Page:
From “bourgeois enclave” to a space that brings together a “young and creative crowd”. This is how the newspaper The Guardian speaks of Bonfim, in Porto, as one of the coolest neighborhoods in Europe, highlighting the “superb views over the Douro”, the artistic flair and the fact that it has not yet been invaded by tourists like the reasons for its “charm”.
Bonfim integrates exclusive list of the “10 coolest neighborhoods in Europe”, alongside the Quartier de la Réunion in Paris (France) and El Cabanyal in Valencia (Spain), in the analysis of The Guardian.
The British newspaper emphasizes that the rise in prices in the center of Porto has transformed this “once bourgeois enclave” into a space that brings together a “young and creative crowd”. The fact that it is only 20 minutes walk from the center, easy access to the main roads, as well as having the main train and bus stations at the door, as well as passing a Metro line with connection to the Airport, are identified as factors that help explain the attraction for Bonfim.
And if this area of Porto “does not have shopping centers”, it is “full of cool independent stores”, especially on Rua de Santo Ildefonso, says The Guardian.
“Hosting the Faculty of Fine Arts at the University of Porto means that Bonfim has always had an active artistic scene”, reinforces the newspaper, noting that there are spaces for contemporary art and documentary photography, among others.
On the other hand, in Bonfim there are “superb views over the Douro” from the Nova Sintra Park, which also has “a wonderful collection of ancient fountains”.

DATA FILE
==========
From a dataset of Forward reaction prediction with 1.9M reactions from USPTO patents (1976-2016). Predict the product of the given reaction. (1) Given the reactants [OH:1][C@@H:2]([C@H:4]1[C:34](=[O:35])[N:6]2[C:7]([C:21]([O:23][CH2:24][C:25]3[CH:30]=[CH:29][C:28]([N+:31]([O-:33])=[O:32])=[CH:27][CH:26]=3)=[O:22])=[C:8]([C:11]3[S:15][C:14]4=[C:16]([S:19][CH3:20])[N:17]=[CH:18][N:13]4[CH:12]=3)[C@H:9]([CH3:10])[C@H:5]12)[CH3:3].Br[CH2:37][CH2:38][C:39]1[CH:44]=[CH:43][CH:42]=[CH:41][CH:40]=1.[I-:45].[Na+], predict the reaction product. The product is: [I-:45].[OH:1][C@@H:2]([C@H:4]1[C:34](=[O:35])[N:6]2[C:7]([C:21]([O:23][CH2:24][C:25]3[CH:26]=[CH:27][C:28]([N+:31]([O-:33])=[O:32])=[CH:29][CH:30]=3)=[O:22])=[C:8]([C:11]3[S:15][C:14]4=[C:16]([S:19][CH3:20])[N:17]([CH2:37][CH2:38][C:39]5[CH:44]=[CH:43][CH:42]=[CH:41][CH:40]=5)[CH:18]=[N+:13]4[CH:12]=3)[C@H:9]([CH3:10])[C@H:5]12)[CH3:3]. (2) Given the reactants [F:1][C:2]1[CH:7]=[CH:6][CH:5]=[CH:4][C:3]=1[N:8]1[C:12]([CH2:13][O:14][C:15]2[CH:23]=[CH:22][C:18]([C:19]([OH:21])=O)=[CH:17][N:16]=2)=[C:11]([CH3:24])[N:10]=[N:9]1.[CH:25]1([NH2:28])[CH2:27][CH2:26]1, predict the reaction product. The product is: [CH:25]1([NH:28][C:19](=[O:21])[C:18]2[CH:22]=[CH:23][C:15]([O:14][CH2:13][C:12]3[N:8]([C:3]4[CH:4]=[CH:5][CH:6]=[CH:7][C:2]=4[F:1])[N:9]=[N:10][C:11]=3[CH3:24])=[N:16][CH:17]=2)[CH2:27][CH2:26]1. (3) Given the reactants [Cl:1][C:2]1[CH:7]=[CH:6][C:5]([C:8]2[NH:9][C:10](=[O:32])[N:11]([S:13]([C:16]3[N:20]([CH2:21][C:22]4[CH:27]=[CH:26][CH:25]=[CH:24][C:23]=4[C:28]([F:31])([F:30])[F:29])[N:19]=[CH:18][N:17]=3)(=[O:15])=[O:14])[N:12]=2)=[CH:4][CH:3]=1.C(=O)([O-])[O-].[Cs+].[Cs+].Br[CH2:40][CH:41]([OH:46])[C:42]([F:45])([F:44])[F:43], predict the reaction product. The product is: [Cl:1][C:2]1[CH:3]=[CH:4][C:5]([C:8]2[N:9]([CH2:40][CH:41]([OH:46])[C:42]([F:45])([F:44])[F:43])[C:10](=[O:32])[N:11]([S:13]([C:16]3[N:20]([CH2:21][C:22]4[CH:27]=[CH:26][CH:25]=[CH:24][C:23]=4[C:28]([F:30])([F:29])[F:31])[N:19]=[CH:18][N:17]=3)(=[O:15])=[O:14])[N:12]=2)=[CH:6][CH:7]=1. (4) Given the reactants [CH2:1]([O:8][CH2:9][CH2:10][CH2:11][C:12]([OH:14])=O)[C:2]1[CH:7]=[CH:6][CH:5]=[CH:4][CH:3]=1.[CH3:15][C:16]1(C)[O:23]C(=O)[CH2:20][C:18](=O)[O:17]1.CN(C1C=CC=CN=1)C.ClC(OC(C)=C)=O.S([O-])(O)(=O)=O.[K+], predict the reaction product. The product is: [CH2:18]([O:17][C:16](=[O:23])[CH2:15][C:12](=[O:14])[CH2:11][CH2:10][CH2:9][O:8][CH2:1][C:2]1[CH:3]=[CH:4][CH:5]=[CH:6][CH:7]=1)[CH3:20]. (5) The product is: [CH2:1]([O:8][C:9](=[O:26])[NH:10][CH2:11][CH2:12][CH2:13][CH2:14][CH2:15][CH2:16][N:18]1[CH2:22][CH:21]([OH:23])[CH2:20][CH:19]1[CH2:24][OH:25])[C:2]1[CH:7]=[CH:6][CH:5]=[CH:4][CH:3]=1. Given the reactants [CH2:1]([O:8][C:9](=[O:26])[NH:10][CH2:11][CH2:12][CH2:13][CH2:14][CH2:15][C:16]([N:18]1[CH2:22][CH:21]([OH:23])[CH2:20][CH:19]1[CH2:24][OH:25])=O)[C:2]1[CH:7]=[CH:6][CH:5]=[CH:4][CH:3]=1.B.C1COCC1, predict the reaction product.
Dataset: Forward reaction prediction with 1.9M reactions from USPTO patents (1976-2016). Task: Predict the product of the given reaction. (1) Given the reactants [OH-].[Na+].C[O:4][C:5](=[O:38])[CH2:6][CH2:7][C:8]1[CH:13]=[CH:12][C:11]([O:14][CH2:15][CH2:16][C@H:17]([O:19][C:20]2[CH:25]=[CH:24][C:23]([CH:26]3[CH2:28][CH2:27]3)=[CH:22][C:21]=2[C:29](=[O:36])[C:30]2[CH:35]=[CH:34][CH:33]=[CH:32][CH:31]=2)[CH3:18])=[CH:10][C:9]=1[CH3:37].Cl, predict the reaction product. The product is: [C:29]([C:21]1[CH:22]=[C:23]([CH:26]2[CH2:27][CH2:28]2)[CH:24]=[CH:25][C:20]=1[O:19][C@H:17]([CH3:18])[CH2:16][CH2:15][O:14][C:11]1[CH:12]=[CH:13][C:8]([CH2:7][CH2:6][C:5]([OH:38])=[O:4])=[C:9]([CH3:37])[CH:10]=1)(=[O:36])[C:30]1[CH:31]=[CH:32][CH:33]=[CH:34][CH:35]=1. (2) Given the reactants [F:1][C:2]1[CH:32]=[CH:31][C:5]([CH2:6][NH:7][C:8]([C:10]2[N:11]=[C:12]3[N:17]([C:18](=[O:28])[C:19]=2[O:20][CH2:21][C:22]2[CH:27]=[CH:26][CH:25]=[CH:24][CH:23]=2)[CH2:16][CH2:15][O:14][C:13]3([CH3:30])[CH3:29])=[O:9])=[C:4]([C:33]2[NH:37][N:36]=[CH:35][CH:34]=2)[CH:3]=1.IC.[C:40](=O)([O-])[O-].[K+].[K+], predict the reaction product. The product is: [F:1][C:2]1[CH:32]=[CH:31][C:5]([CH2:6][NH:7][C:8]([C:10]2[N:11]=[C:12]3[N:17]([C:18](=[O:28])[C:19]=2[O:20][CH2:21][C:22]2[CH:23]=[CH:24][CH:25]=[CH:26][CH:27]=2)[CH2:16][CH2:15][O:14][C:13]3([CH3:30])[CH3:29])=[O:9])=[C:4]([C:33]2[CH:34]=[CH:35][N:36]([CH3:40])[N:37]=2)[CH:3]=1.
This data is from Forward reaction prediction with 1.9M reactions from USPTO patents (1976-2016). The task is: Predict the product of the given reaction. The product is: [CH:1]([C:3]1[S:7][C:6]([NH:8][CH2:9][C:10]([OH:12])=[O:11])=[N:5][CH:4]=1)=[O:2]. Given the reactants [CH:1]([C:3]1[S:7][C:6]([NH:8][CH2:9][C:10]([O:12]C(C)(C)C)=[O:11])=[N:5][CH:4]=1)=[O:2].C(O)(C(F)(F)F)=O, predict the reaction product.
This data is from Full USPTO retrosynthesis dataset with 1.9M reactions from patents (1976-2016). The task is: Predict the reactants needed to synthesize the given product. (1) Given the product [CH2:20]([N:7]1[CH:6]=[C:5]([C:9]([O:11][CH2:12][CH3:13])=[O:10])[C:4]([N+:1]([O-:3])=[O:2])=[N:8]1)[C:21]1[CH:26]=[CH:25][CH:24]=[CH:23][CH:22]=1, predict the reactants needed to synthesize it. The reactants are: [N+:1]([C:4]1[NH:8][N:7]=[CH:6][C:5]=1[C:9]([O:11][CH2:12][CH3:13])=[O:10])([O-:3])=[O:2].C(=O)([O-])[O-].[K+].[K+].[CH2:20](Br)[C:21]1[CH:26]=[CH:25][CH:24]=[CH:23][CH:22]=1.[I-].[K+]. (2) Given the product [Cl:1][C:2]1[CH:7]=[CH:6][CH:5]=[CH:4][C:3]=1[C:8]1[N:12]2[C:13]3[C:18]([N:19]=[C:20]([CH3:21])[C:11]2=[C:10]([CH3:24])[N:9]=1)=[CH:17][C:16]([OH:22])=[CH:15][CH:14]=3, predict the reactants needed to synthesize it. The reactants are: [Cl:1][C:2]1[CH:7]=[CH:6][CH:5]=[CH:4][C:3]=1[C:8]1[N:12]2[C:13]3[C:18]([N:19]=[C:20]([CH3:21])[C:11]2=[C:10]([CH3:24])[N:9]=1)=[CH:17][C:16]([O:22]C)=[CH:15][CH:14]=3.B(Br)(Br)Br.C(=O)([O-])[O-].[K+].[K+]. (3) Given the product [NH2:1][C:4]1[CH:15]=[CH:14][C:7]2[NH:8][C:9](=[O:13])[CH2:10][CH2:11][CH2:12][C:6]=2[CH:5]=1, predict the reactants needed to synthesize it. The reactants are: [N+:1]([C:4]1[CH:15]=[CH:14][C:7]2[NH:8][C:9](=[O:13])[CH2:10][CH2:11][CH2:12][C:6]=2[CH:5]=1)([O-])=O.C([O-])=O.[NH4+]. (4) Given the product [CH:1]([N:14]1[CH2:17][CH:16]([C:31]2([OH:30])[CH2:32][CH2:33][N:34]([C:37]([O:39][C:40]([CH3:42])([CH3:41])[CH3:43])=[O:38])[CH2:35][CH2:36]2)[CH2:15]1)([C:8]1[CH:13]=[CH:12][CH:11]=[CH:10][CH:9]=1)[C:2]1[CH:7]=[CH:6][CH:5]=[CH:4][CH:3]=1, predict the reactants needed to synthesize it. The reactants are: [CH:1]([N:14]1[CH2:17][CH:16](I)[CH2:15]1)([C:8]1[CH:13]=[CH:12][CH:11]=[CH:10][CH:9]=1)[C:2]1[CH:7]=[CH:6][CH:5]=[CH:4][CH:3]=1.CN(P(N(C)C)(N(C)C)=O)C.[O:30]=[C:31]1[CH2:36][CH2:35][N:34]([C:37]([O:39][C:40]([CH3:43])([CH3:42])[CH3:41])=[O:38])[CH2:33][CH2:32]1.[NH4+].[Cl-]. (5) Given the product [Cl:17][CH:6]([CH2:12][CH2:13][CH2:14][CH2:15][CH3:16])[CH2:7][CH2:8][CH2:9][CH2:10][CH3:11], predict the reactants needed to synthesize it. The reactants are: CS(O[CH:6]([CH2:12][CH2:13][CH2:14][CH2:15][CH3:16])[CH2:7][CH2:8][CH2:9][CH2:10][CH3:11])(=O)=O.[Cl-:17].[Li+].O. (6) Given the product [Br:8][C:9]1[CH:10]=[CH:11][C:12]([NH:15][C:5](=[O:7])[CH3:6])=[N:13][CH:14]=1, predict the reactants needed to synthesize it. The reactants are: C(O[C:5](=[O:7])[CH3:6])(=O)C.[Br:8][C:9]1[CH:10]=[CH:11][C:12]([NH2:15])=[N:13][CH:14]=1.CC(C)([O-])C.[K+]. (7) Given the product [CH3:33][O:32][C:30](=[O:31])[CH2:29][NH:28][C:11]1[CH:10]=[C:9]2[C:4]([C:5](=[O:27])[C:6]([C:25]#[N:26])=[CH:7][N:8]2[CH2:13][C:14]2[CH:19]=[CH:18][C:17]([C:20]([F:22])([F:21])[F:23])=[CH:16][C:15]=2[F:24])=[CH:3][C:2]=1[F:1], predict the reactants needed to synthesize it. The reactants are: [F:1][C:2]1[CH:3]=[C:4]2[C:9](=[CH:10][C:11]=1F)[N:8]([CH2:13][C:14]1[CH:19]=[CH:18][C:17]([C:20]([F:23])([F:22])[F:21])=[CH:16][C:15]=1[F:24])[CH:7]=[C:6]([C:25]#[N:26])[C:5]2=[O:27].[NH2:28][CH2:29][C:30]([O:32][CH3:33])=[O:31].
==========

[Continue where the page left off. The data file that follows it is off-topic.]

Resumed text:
The Guardian also highlights the “joy” of staying in a “relative seclusion of the tourist boom” as Porto goes through and underlines that it maintains an “infinity of old school places to eat”, where you can have a “classic neighborhood dinner” ”, In particular to eat the typical francesinhas, some steaks in the bread or an octopus rice.
On the other hand, it also has new restaurants serving “fine meals at fair prices”.
On every corner there are cafes and bars, but Bonfim's great “charm” lies in its “elegant residences from the beginning of the 20th century”, some of which have been transformed into guest-houses to welcome outsiders.
Bonfim appears on The Guardian's list alongside the Järntorget and Långgatorna neighborhoods in Gothenburg (Sweden), the University quarter in Brussels (Belgium), El Cabanyal in Valencia (Spain), Neukölln in Berlin (Germany), Powiśle in Warsaw (Poland), Holešovice in Prague (Czech Republic), Ostiense in Rome (Italy), Dorćol in Belgrade (Serbia) and the Quartier de la Réunion in Paris (France).